Wednesday, January 9, 2013

Home in ‘College Football’s Capital City’

By Matt DeVeau, Project Associate.  

I recently realized that I’m an Atlanta resident.

Strange as that may sound there’s a good explanation. I moved here 3 1/2 years ago to attend school, and therefor adopted a “just passing through” approach to my relationship with the city. But nearly 20 months have passed since I graduated, my wife and I both have jobs we love, and we’re thinking about buying a house somewhere in town. So, yeah, it’s probably time to remove the “temporary” label.

This realization then got me thinking about what makes Atlanta a desirable place to live, beyond just career opportunities. In the words of the Knight Foundation’s Soul of the Community Project, what makes Atlanta “sticky” for me? Among other things, I thought of perhaps its most appealing cultural offering to a person such as myself – college football.

Atlanta has been called College Football’s Capital City, and there is ample evidence to support this claim. (And abundant opportunity for the city to further leverage it as a coordinated marketing opportunity!) Geographically, the city is positioned at the confluence of the Southeastern and Atlantic Coast Conferences – two of the five major college football leagues within the top division of the NCAA. Since 1994, it has played host to the championship game of the Southeastern Conference (SEC), by far the sport’s best conference with arguably its most fervent fans. It is also home to the season-opening Chick-fil-A Classic and the Chick-fil-A Bowl, which was a sellout for the 16th consecutive year this past December. And on January 28, after a long process, dignitaries will break ground on the new home for the College Football Hall of Fame in downtown near the Georgia Dome.

I think of these things as “social offerings” – things like entertainment venues and places to meet – which the Knight Foundation identified as one of the three main qualities, along with aesthetics and openness of opportunity, that attach people to place. While not exactly a physical meeting place, they nevertheless provide a social framework with which to grow closer to Atlanta. But to me, the intangible value that college football brings to Atlanta runs deeper. A brief examination of the city’s roads and front porches reveals why.

Like most communities, Atlanta’s vehicles are adorned with stickers and flags identifying the occupants’ preferred team. Its houses and condominiums are similarly draped with flags. But while the color schemes in most cities might be mono- or di- chromatic, it sometimes seems like Atlanta has the entire visual spectrum covered. Local favorites Georgia and Georgia Tech are of course well represented, but so too are southeastern schools like Alabama, Auburn, Clemson, Florida, Florida State, LSU, and Tennessee.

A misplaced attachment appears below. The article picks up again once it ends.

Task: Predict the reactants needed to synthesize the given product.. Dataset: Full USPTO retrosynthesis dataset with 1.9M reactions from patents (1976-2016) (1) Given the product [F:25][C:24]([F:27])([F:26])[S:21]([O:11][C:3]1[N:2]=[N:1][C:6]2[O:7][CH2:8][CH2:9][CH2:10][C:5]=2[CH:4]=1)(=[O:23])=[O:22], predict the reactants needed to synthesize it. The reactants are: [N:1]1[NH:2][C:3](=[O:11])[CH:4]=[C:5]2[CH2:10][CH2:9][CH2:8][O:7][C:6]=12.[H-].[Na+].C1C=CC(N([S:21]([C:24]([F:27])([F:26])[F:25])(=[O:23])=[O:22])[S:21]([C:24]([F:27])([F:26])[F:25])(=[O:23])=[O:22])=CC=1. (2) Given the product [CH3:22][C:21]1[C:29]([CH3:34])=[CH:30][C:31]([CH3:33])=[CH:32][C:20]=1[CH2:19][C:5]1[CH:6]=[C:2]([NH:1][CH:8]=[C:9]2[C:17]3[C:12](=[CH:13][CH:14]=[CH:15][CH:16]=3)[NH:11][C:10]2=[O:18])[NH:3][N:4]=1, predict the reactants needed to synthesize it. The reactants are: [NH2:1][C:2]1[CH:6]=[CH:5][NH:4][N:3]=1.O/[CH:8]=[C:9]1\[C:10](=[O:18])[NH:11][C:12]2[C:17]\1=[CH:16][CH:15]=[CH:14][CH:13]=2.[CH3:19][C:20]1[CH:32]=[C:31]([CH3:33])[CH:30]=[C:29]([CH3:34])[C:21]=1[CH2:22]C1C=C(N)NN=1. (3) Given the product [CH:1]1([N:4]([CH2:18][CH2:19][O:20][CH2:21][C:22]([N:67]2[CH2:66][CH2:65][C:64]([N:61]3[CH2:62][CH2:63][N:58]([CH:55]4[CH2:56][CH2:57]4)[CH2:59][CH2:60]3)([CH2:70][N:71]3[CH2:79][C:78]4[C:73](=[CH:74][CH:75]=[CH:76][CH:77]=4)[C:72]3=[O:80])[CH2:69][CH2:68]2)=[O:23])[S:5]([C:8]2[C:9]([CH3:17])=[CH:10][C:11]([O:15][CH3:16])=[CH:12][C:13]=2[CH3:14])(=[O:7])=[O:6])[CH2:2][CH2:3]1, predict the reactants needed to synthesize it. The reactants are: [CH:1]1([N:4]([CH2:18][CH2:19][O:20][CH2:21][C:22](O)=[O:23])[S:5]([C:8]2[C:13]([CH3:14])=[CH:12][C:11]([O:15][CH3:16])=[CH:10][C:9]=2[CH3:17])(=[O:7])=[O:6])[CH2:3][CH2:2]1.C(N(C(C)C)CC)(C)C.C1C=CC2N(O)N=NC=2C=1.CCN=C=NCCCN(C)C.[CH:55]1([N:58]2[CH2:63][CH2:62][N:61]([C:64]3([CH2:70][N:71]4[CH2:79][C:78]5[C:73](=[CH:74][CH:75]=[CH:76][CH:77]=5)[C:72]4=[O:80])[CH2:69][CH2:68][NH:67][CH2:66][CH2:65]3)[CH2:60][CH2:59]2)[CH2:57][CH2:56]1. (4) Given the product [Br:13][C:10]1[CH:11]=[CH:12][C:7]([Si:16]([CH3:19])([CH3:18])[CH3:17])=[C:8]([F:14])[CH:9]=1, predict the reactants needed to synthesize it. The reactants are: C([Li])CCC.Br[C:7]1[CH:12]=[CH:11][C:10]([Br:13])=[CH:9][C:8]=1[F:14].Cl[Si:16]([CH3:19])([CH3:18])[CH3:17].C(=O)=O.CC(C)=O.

This rich diversity of fandom certainly makes sports bars interesting, and it makes me feel like I am some place important – some place at which people from all over the Southeast have converged. This is, in fact, the case.

In its recent history, Atlanta has been a fast-growing metropolis attracting new residents from all over the country and world, though that trend has slowed in recent times. Out of curiosity, I decided to see how many of these newcomers came from the places near where many of these Southern football schools are located. I analyzed IRS migration data between Atlanta and 74 metro areas* in the nine states – Alabama, Arkansas, Florida, Georgia, Kentucky, Louisiana, Mississippi, South Carolina, and Tennessee – that formed the footprint of the SEC during the previous two decades. Between 1992 and 2010, Atlanta received 169,710 net new residents from these Southern metros, with positive net migration in 64 out of 74 instances.

This is obviously a crude metric. It doesn’t capture individuals who migrated to Atlanta from rural, non-metro areas, and it certainly includes a large number of people who don’t care about college football. But it does tell us that Atlanta has been good at attracting people from the college football-obsessed South. It’s not too great a leap to assume that this trend has helped strengthen and diversify the city’s college football scene.

Of course, sports fandom is just one of the things that these new residents bring to Atlanta, and it is nowhere near the most important. But I believe that their (presumed) allegiances – along with the city’s other college football assets – make this a more interesting place to live and, yes, call home.

* - I omitted Miami due to trends in international immigration skewing the data, New Orleans due to major outflow from the area following Hurricane Katrina, and Gainesville, GA due to its immediate proximity to Metro Atlanta.